test  match.  Your team bats and bats and bats for the first
two days, and you've only had six wickets taken.  You  could
keep  batting  until  your other four wickets are taken, but
you're worried that the game won't finish in five days.  For
the  game  to  finish,  of  course, you have to take all ten
wickets of the opposing  side  *twice*.   So,  you  declare.
This  gets  you immediately to work on the job of taking the
other side's wickets.

Other  cricket   matches,   below   the   skill   level   of
international  cricket,  are  allocated  less time than five
days.  This is because as the skill  level  goes  down,  the
batsmen  aren't  as good and it's easier to get them out, so
the whole thing takes less time.

Oh, by the way...suppose during a cricket match it starts to
rain and play stops waiting for the rain to stop.  Supposing
during  a  test  match  it  rains  for  two  days  straight.
Surprise!   The time is NOT MADE UP!  Only got three days to
play a five- day match?  Better hurry!

Are we having fun yet?  Time to  move  on  to  the  exciting
topic  of  "extras," also known as "sundries."  In baseball,
not every pitch goes perfectly.   There  are  wild  pitches,
passed  balls,  balks,  etc.  Weird things happen in cricket
too, and collectively they are called  "extras."   The  main
ones are "no balls", "wides", "byes", and "leg-byes."

A  "no  ball"  results  when  the  bowler  bowls  the   ball
illegally.    There  are  several  possibilites  here.   For
example, if the bowler throws the ball, rather than  bowling
it,  that  is  a  "no  ball."   A  "wide" is another type of
illegal ball, one that is bowled so far wide of the  batsman
that the umpire feels it is unreachable.

The penalty is the same in either case.  The batting team is
awarded  one  run,  and the illegal ball is *not counted* as
part of the over.  OK?  An over is six  balls.   The  bowler
bowls three times.  There's three left in the over.  Then he
bowls a wide or a no-ball.  There's *still* three balls left
in the over.

Now in cricket statistics (which  I'll  have  a  section  on
later)  the  runs for each time are tallied next to the name
of the batsman who scored them.  But runs accrued by no-ball
or  wide are tallied in a separate column labelled "extras",
the point being no batsman gets  credit  for  having  scored
them.

A "bye" in cricket is just like a passed ball  in  baseball.
The  bowler  bowls the ball, it goes right past the striker,
doesn't hit the wicket, and the wicketkeeper fails  to  stop
the  ball  and  it  goes way out into the field.  If the two
batsmen think they can get away with  it,  they  will  start
running  and score runs.  These runs are tallied as "extras"
although they are not "penalty" runs as  in  wides  and  no-
balls.

A "leg-bye" is the same as a bye, except  the  ball  bounces
off the batsman's body somewhere.  You remember from before,
if the ball hits the batsman's leg and the umpire  feels  it
would  have  hit the wicket, the batsman is out lbw.  But if
the umpire doesn't think it would have hit the  wicket,  and
the  ball  bounces  out into the field, the batsmen can run.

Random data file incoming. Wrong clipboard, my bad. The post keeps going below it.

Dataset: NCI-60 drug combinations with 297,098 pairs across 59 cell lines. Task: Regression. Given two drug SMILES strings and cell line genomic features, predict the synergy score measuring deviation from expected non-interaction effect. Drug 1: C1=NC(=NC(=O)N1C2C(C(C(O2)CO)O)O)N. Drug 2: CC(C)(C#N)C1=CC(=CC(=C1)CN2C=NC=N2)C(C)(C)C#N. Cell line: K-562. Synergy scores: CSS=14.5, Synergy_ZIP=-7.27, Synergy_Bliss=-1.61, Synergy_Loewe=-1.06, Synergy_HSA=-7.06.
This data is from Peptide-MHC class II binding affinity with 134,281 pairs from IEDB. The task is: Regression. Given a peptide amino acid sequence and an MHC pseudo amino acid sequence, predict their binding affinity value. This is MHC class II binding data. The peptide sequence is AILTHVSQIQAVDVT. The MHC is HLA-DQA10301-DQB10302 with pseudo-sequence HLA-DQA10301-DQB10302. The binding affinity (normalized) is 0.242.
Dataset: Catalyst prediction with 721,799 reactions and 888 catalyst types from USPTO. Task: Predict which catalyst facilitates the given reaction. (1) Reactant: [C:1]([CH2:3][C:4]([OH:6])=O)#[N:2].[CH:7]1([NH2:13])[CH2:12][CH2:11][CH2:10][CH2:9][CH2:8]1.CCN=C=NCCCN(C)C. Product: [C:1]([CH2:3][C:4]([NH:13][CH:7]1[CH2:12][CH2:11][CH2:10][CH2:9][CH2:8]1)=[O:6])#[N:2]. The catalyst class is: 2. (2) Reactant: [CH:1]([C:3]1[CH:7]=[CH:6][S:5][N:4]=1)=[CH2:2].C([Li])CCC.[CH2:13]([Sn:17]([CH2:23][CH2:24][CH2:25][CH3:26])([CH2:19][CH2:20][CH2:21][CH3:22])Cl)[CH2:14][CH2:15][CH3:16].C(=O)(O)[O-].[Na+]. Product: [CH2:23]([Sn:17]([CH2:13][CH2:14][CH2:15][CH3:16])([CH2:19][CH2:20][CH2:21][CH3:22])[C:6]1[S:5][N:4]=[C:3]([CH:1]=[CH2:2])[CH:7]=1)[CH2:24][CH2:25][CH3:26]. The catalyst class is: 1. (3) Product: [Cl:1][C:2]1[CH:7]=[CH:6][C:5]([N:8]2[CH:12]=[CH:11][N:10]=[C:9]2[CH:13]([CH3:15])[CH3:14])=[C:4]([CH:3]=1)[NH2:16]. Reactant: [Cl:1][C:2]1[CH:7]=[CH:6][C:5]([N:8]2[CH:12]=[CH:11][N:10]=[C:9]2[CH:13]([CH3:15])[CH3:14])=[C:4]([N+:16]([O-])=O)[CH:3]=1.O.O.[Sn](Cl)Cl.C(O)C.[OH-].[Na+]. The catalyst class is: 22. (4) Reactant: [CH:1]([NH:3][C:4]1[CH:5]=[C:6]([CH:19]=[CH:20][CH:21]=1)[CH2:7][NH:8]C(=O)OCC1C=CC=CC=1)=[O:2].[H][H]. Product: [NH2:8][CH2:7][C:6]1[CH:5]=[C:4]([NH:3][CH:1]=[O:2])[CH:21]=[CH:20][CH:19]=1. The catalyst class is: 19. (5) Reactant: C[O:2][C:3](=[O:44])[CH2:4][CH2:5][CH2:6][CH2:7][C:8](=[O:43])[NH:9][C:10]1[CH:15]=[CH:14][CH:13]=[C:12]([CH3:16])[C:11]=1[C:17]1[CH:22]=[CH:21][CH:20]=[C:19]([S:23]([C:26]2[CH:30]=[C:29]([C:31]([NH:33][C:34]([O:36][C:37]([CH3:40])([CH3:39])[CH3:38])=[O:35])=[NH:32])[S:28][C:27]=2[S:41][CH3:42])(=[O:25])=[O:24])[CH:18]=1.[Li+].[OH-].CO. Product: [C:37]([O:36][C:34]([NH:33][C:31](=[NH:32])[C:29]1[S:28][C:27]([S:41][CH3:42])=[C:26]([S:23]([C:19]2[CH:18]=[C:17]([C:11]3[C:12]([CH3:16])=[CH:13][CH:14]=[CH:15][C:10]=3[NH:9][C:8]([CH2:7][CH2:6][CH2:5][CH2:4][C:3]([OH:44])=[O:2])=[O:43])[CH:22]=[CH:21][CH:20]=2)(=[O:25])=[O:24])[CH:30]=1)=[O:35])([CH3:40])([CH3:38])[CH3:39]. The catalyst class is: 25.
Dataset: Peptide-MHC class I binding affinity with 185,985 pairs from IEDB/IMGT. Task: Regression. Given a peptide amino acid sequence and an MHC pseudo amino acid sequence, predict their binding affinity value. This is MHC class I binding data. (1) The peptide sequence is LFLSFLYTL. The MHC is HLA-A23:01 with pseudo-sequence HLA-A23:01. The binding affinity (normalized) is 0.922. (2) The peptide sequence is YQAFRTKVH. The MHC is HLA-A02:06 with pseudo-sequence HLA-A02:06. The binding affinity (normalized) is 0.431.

However, this is  not  allowed  if  the  umpire  thinks  the
striker  stuck his body purposely in the ball's way.  It has
to be an accident.

One last point on extras:  if the bowler delivers a wide  or
a  no-ball and the ball goes out into the field, the batsmen
can also run.  If they do, the runs scored  are  counted  as
extras.   But  if  they  run,  they  are not awarded the one
penalty run that they get if they just stand there.

Oh, here's something I should have mentioned earlier  but  I
forgot.   When  a  batsman  is  out  in  cricket,  he is not
*automatically* out.  Even if he hits an easy pop fly  which
is caught, even if his wicket is blown to smithereens by the
ball, the batsman is not out *yet*.  Someone on the fielding
team  has to ask an umpire "is this guy out?" and the umpire
will then call the guy out.  The  umpire  WILL  NOT  call  a
player   out  unless  he  is  asked  (the  cricket  term  is
"appealed") by the fielding team.

The actual phrase used to appeal to  the  umpire  is  "how's
that?" which is such a standard phrase you may as well write
it "howzat?" Since *all* outs must be preceded by  the  call
howzat,  one  thing you will sometimes see is a wicketkeeper
rather obnoxiously calling "how's that" to the umpire  after
virtually  every  delivery  of  the  ball  in which anything
remotely questionable happens.
The signal the umpire makes  to  signal  a  batsman  out  is
holding up one finger.

ONE DAY CRICKET

One day cricket has been around about twenty-five or  thirty
years,  I  have  been  told.   Apparently, ticket sales were
declining in international test matches.  People only wanted
to attend on the last day, they weren't happy sitting at the
cricket ground eight to ten hours and going home  having  no
idea  who  was  going  to  win the match.  So they came up a
one-day version of cricket,  which,  while  decried  by  the
purists,  is  nonetheless  today  a very popular form of the
game.

There are two major rule changes  in  one-day  cricket,  and
several  minor ones.  Major change #1:  each side is only up
once.  Major change #2:  each of  the  two  innings  of  the
match  has  a  set  maximum  number of overs.  It's as if in
baseball your team was told the pitcher was  only  going  to
pitch  a  maximum  of  15  balls to your team, regardless of